Unfair Dismissals

Leasehold Reform – What this Means
August 13, 2022
Immigration Law Simplified – What you need to know
August 13, 2022

Unfair Dismissals

Documents unfair dismissal and gavel in a court.

A dismissal is the action of an employer terminating an employee’s contract. This is essentially the same thing as being sacked/fired. Before an employer dismisses someone, they should ensure that the reason is fair and valid. They must also follow a full procedure following ACAS’s Code of Practice on disciplinary and grievance procedures. This includes informing the employee of the reasons for the dismissal such as; why they have been dismissed, when their contract will end, their notice period and their right to appeal the decision. It is beneficial to have this done in writing.

The 5 reasons for proper dismissal:

According to the relevant law, the Employment Rights Act 1996, there are 5 possible reasons for dismissing someone fairly. The reasons are, but not limited to:

  • Redundancy – This is enacted when the role/job is no longer needed. These should only be considered where the organisation is closing, changing the roles required or when changing location.
  • Capability – where the employee is not qualified for the position or becomes incapable of performing it.
  • Conduct – An example of this is where an employee has done something inappropriate or not acceptable, otherwise known as “misconduct”. This can also include Gross misconduct which is a serious action such as fraud, physical violence, etc…
  • Legal Reasonings – If an employee is unable to do their duties legally. For example, a taxi driver who is banned from driving.
  • “Some other substantial reason” – a phrase that refers to a range of other circumstances.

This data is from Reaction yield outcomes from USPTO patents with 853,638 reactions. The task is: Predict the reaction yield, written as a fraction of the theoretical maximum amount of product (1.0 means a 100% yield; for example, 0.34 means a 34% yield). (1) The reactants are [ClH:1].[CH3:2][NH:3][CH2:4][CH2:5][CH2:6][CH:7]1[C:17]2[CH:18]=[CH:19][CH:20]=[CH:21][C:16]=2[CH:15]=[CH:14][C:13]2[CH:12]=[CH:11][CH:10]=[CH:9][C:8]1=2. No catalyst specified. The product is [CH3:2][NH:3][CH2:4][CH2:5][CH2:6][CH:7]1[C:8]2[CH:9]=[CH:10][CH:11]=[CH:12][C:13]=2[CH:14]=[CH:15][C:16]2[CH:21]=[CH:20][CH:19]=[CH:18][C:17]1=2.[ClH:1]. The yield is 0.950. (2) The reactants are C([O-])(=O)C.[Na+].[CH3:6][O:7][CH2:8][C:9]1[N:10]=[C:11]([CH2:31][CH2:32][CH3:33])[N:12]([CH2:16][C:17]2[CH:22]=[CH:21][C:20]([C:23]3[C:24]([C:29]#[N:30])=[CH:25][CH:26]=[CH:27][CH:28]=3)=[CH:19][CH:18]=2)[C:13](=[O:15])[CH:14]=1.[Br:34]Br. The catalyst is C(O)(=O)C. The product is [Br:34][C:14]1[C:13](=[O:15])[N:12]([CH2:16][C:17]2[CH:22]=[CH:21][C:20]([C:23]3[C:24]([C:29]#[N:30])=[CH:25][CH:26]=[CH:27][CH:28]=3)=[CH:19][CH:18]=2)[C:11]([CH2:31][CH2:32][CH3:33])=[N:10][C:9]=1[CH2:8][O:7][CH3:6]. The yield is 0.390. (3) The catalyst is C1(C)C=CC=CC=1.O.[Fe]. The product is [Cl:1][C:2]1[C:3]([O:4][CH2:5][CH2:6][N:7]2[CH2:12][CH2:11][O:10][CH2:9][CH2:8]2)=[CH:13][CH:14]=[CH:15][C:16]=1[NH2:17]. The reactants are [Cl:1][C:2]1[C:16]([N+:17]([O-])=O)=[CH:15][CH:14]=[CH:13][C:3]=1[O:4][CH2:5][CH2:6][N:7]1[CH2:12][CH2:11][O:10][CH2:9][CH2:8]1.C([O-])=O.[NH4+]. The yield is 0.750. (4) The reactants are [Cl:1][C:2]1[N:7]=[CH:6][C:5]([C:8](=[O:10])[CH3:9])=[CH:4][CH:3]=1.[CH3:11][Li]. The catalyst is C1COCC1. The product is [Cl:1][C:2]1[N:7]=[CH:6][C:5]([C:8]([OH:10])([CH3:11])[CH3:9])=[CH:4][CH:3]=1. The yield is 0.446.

Other relevant causes for employee dismissal could include things such as:

  • An employee who declines to accept altered terms and conditions of employment.
  • If there is pressure from a third party. For example, if a customer or client declines to work with a specific employee.
  • If a fixed-term contract comes to an end.

However, if an employer does not abide by ACAS’s Code of Practice on disciplinary and grievance procedures or is in line with the standard set for proper dismissals, an employee can claim an unfair dismissal with an employment tribunal.

Unfair dismissals

If an employee feels that their job termination was unfair, then they may be able to contest it under the heading of it being an unfair dismissal. A “constructive dismissal” is one type of this. This is relevant where an employee feels forced to leave their job due to a particularly serious action taken by their employer. This may give the employee eligible grounds to claim constructive dismissal. ‘Constructive unfair dismissal’ is the correct legal phrase.

Some things are deemed as “automatically unfair” if they are the predominant reason for dismissing an employee. These include:

  • Requesting flexible working
  • Being a member or representative of a trade union
  • Pregnancy or taking maternity leave
  • Performing jury service
  • Engaging in 12 weeks or fewer of legal, official industrial action, such as going on strike, 
  • Addressing a health and safety concern by proposing or taking action, etc…

Health and Safety Issues:

Employees have the right not to suffer a detriment; or to be dismissed or treated unfairly, in a situation where they have taken action over a health and safety issue. For example, in a case concerning unsafe working conditions.